Surviving Mesothelioma / Malignant Mesothelioma
Malignant mesothelioma is a type of cancer that develops from the thin layer of tissue that covers many of the body’s internal organs. These types include: pleural (covering the lungs and chest wall), peritoneal (covering the abdomen), testicular (lining of the testis), and cardiac (over the heart). While most mesothelioma cancers are malignant, there are some subtypes that are not. These benign types are typically treated with surgery alone.
|Type of Mesothelioma||Malignant or Benign|
Unfortunately, most mesothelioma cases are malignant. The most frequently encountered cases are pleural (about 2,000 cases a year in the U.S.) and peritoneal (less than 1,000 cases a year in the U.S.).
Mesothelioma Cell Types
There are three cell types for this type of cancer: epithelioid, sacromatoid and biphasic.
- About half of malignant mesotheliomas are epithelioid. This type tends to have a better prognosis.
- About 10% of mesotheliomas are sarcomatoid. This type generally has the worst prognosis with standard therapies.
- Mixed (biphasic) mesotheliomas are comprised of both epithelioid and sarcomatoid cells. They represent about 30% to 40% of the diagnoses.
Malignant mesothelioma is generally caused by exposure to asbestos. While other potential causes such as radiation therapy or the virus SV40 has been implicated in some studies, the vast majority of cases are caused by asbestos exposure.
Symptoms of malignant mesothelioma vary based on where the cancer is located. A thorough medical work-up that may include imaging such as Cat Scans and a biopsy may be needed to accurately diagnose malignant mesothelioma.
Typical prognosis with the best conventional treatments available provides median survival of a little over a year for pleural mesothelioma and about five years for peritoneal mesothelioma. However, there are long term survivors. Paul Kraus is not the only person diagnosed with mesothelioma to survive long past their diagnosis. There are many others such as Rhio O’Connor, Ruth Phillips, and Gene Adoline. In addition, there are many others we have heard about or spoken to over the years. What is fascinating is that many of these mesothelioma survivors have something in common – they have all taken steps to improve or enhance their immune system. Some used alternative or complimentary therapies (with guidance from licensed clinicians) while others participated in clinical trials of immune therapy.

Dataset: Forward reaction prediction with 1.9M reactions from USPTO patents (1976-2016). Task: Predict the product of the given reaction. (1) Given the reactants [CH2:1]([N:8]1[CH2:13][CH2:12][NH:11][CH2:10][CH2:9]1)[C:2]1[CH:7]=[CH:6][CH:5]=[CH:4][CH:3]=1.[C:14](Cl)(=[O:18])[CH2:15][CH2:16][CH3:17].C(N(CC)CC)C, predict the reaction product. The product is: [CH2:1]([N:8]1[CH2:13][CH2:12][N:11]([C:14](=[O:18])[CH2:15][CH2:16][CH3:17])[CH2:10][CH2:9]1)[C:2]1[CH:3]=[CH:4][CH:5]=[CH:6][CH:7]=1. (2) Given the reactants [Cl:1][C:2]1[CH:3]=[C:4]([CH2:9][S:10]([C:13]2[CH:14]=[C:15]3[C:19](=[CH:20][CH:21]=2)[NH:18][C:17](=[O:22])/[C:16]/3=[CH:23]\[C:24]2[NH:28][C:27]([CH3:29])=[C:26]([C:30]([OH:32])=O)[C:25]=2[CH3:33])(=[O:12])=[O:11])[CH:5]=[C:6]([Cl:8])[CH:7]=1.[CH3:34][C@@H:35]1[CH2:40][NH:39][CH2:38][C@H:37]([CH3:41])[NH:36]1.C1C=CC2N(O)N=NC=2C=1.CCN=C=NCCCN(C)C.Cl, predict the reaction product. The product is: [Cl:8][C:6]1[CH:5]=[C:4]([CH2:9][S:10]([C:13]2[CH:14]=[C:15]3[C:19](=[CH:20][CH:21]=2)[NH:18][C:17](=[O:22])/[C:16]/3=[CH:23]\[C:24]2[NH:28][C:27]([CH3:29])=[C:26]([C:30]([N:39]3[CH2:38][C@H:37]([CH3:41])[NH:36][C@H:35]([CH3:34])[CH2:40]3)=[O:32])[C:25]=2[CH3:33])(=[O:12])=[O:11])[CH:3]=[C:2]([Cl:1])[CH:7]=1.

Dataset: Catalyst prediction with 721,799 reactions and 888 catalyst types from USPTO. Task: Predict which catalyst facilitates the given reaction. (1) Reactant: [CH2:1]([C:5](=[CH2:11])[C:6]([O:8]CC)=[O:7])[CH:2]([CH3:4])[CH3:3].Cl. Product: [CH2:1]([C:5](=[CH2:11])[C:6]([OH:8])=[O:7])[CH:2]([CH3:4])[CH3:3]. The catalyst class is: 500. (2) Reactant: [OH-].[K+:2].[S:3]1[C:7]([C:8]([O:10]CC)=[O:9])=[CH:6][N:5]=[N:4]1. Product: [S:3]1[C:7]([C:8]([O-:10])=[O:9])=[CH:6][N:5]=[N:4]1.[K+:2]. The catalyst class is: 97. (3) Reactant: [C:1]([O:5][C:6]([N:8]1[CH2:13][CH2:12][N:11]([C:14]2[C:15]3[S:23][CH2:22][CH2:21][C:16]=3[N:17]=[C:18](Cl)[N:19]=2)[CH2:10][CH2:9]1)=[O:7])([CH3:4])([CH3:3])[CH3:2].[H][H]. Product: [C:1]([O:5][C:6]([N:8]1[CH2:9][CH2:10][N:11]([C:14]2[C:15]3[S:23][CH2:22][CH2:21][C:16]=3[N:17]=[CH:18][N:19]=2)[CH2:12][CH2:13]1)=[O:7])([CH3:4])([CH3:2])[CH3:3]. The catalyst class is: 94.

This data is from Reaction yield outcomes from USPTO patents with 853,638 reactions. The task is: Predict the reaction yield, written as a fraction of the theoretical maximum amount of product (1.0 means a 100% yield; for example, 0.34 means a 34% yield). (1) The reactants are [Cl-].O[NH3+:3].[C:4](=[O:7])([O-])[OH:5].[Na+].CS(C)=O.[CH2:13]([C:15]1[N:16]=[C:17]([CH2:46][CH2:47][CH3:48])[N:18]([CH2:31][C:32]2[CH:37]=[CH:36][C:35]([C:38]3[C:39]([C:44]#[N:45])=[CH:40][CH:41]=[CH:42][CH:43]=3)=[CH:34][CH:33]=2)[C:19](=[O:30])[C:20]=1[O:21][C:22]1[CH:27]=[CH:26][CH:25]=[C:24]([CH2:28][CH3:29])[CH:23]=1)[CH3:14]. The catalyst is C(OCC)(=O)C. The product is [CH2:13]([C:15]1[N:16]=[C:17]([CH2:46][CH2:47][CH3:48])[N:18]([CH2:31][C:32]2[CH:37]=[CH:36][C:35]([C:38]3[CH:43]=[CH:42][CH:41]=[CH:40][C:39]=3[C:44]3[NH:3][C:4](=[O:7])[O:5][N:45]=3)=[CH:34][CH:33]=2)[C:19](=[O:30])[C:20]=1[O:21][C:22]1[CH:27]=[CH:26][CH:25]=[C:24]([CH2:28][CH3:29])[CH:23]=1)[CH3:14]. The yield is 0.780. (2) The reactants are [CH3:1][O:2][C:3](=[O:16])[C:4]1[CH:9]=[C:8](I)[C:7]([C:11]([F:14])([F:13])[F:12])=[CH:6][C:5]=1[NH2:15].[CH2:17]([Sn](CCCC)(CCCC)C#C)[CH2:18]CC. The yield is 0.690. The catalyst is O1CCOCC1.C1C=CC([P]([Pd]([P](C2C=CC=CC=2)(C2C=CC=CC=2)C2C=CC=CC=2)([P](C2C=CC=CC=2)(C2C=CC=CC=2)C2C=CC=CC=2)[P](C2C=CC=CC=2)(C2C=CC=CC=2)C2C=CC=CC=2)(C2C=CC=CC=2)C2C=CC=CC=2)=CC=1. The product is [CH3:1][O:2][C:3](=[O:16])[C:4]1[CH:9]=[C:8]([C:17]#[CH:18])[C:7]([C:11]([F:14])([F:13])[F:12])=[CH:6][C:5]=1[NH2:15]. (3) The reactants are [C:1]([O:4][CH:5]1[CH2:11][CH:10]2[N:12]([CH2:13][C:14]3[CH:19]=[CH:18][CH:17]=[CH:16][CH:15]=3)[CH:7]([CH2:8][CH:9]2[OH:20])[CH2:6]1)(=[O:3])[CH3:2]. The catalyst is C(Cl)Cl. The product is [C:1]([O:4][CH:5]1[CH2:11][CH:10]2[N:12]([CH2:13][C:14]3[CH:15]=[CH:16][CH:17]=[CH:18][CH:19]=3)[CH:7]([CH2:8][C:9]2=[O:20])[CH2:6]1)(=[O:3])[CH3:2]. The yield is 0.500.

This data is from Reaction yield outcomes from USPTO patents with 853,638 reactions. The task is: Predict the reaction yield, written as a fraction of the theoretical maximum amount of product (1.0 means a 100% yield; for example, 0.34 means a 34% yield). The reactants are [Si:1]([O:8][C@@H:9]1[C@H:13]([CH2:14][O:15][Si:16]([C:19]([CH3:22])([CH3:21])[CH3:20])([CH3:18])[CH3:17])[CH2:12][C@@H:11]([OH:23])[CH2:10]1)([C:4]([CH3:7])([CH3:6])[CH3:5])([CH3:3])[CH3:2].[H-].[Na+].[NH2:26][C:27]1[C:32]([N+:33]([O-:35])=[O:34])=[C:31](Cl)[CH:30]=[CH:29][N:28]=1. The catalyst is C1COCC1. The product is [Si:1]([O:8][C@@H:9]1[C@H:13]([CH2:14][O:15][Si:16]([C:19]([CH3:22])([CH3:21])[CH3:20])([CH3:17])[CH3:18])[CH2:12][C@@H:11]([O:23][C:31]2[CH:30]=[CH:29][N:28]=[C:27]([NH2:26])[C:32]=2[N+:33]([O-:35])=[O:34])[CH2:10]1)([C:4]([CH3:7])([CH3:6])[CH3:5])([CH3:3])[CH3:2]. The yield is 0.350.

Immune System and Mesothelioma
This raises the question – does the immune system play a role in controlling malignant mesothelioma? Paul Kraus’ experience and those of other long-term mesothelioma survivors suggests that such a role may be possible. In fact, here’s an interesting question: While scientists tell us that asbestos causes mesothelioma, why is it that only a small percentage of people exposed to asbestos are ever diagnosed with mesothelioma? Could there be another aspect that makes some people susceptible to the disease? Some doctors have contemplated that a patient’s immune status could play a role in the genesis of mesothelioma and other cancers. If this is true, it would explain why immune boosting modalities could help some patients control their disease.